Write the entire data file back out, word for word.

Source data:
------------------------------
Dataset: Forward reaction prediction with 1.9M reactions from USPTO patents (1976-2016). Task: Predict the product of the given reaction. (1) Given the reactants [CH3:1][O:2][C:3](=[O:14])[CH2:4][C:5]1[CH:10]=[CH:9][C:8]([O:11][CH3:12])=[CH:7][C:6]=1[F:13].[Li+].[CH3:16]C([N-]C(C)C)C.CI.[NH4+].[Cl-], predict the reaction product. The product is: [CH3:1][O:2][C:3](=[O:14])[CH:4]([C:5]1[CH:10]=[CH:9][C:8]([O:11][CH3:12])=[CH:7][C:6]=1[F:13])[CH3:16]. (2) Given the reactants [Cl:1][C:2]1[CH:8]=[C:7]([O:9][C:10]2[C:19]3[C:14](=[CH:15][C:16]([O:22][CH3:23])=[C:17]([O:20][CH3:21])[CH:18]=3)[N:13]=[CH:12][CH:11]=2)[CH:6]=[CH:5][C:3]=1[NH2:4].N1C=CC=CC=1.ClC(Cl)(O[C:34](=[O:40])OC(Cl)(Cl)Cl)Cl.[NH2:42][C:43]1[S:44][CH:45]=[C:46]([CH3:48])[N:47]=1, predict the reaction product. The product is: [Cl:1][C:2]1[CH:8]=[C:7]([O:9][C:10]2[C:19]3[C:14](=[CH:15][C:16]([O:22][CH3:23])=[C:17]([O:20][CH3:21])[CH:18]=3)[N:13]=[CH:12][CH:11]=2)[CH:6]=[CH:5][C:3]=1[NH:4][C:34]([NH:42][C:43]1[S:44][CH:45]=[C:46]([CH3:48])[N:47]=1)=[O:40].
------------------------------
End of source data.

Dataset: Forward reaction prediction with 1.9M reactions from USPTO patents (1976-2016). Task: Predict the product of the given reaction. (1) Given the reactants [CH3:1][O:2][C:3](=[O:14])[CH2:4][C:5]1[CH:10]=[CH:9][C:8]([O:11][CH3:12])=[CH:7][C:6]=1[F:13].[Li+].[CH3:16]C([N-]C(C)C)C.CI.[NH4+].[Cl-], predict the reaction product. The product is: [CH3:1][O:2][C:3](=[O:14])[CH:4]([C:5]1[CH:10]=[CH:9][C:8]([O:11][CH3:12])=[CH:7][C:6]=1[F:13])[CH3:16]. (2) Given the reactants [Cl:1][C:2]1[CH:8]=[C:7]([O:9][C:10]2[C:19]3[C:14](=[CH:15][C:16]([O:22][CH3:23])=[C:17]([O:20][CH3:21])[CH:18]=3)[N:13]=[CH:12][CH:11]=2)[CH:6]=[CH:5][C:3]=1[NH2:4].N1C=CC=CC=1.ClC(Cl)(O[C:34](=[O:40])OC(Cl)(Cl)Cl)Cl.[NH2:42][C:43]1[S:44][CH:45]=[C:46]([CH3:48])[N:47]=1, predict the reaction product. The product is: [Cl:1][C:2]1[CH:8]=[C:7]([O:9][C:10]2[C:19]3[C:14](=[CH:15][C:16]([O:22][CH3:23])=[C:17]([O:20][CH3:21])[CH:18]=3)[N:13]=[CH:12][CH:11]=2)[CH:6]=[CH:5][C:3]=1[NH:4][C:34]([NH:42][C:43]1[S:44][CH:45]=[C:46]([CH3:48])[N:47]=1)=[O:40].